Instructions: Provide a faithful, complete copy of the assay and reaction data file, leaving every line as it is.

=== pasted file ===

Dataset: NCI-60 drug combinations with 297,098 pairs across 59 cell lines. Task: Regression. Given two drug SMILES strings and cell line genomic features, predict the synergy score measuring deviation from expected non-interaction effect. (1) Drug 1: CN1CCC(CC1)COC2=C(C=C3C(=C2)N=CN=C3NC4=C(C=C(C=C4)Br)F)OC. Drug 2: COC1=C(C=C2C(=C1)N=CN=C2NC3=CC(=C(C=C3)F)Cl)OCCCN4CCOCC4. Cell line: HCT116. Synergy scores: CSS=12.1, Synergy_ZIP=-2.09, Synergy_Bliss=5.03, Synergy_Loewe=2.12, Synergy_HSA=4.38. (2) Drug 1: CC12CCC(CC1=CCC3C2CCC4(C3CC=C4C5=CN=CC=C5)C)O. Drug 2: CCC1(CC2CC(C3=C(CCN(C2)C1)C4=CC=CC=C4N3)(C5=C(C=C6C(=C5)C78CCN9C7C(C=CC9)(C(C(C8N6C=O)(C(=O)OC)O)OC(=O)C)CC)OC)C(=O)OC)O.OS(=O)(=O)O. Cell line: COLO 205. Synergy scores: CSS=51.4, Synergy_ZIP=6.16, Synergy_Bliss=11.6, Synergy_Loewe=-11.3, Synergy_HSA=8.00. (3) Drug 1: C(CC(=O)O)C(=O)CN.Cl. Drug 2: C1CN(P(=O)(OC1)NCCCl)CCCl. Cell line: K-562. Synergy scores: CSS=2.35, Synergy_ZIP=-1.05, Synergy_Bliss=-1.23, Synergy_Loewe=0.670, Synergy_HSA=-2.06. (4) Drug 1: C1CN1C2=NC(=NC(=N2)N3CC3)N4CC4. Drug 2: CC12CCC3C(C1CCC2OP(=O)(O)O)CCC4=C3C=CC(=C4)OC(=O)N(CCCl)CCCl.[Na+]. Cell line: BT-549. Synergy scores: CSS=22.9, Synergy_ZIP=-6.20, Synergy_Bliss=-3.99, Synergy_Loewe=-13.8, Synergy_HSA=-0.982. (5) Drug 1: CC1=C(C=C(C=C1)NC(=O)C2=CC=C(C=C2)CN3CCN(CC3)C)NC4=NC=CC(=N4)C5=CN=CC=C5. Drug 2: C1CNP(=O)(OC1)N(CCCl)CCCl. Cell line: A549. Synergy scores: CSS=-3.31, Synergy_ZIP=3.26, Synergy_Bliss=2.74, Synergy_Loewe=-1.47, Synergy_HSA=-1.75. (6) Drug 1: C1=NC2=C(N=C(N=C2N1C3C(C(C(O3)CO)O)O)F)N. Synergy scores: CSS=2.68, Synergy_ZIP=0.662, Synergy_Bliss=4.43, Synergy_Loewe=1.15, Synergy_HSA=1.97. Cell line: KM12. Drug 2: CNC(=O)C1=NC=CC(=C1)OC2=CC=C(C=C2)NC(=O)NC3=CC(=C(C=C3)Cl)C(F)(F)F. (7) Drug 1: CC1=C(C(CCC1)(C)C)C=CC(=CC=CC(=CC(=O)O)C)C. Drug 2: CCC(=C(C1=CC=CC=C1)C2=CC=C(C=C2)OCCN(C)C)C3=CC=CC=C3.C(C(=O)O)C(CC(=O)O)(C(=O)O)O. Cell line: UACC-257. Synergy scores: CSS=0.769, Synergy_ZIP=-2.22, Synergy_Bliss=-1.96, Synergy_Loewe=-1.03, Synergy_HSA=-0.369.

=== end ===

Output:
Dataset: NCI-60 drug combinations with 297,098 pairs across 59 cell lines. Task: Regression. Given two drug SMILES strings and cell line genomic features, predict the synergy score measuring deviation from expected non-interaction effect. (1) Drug 1: CN1CCC(CC1)COC2=C(C=C3C(=C2)N=CN=C3NC4=C(C=C(C=C4)Br)F)OC. Drug 2: COC1=C(C=C2C(=C1)N=CN=C2NC3=CC(=C(C=C3)F)Cl)OCCCN4CCOCC4. Cell line: HCT116. Synergy scores: CSS=12.1, Synergy_ZIP=-2.09, Synergy_Bliss=5.03, Synergy_Loewe=2.12, Synergy_HSA=4.38. (2) Drug 1: CC12CCC(CC1=CCC3C2CCC4(C3CC=C4C5=CN=CC=C5)C)O. Drug 2: CCC1(CC2CC(C3=C(CCN(C2)C1)C4=CC=CC=C4N3)(C5=C(C=C6C(=C5)C78CCN9C7C(C=CC9)(C(C(C8N6C=O)(C(=O)OC)O)OC(=O)C)CC)OC)C(=O)OC)O.OS(=O)(=O)O. Cell line: COLO 205. Synergy scores: CSS=51.4, Synergy_ZIP=6.16, Synergy_Bliss=11.6, Synergy_Loewe=-11.3, Synergy_HSA=8.00. (3) Drug 1: C(CC(=O)O)C(=O)CN.Cl. Drug 2: C1CN(P(=O)(OC1)NCCCl)CCCl. Cell line: K-562. Synergy scores: CSS=2.35, Synergy_ZIP=-1.05, Synergy_Bliss=-1.23, Synergy_Loewe=0.670, Synergy_HSA=-2.06. (4) Drug 1: C1CN1C2=NC(=NC(=N2)N3CC3)N4CC4. Drug 2: CC12CCC3C(C1CCC2OP(=O)(O)O)CCC4=C3C=CC(=C4)OC(=O)N(CCCl)CCCl.[Na+]. Cell line: BT-549. Synergy scores: CSS=22.9, Synergy_ZIP=-6.20, Synergy_Bliss=-3.99, Synergy_Loewe=-13.8, Synergy_HSA=-0.982. (5) Drug 1: CC1=C(C=C(C=C1)NC(=O)C2=CC=C(C=C2)CN3CCN(CC3)C)NC4=NC=CC(=N4)C5=CN=CC=C5. Drug 2: C1CNP(=O)(OC1)N(CCCl)CCCl. Cell line: A549. Synergy scores: CSS=-3.31, Synergy_ZIP=3.26, Synergy_Bliss=2.74, Synergy_Loewe=-1.47, Synergy_HSA=-1.75. (6) Drug 1: C1=NC2=C(N=C(N=C2N1C3C(C(C(O3)CO)O)O)F)N. Synergy scores: CSS=2.68, Synergy_ZIP=0.662, Synergy_Bliss=4.43, Synergy_Loewe=1.15, Synergy_HSA=1.97. Cell line: KM12. Drug 2: CNC(=O)C1=NC=CC(=C1)OC2=CC=C(C=C2)NC(=O)NC3=CC(=C(C=C3)Cl)C(F)(F)F. (7) Drug 1: CC1=C(C(CCC1)(C)C)C=CC(=CC=CC(=CC(=O)O)C)C. Drug 2: CCC(=C(C1=CC=CC=C1)C2=CC=C(C=C2)OCCN(C)C)C3=CC=CC=C3.C(C(=O)O)C(CC(=O)O)(C(=O)O)O. Cell line: UACC-257. Synergy scores: CSS=0.769, Synergy_ZIP=-2.22, Synergy_Bliss=-1.96, Synergy_Loewe=-1.03, Synergy_HSA=-0.369.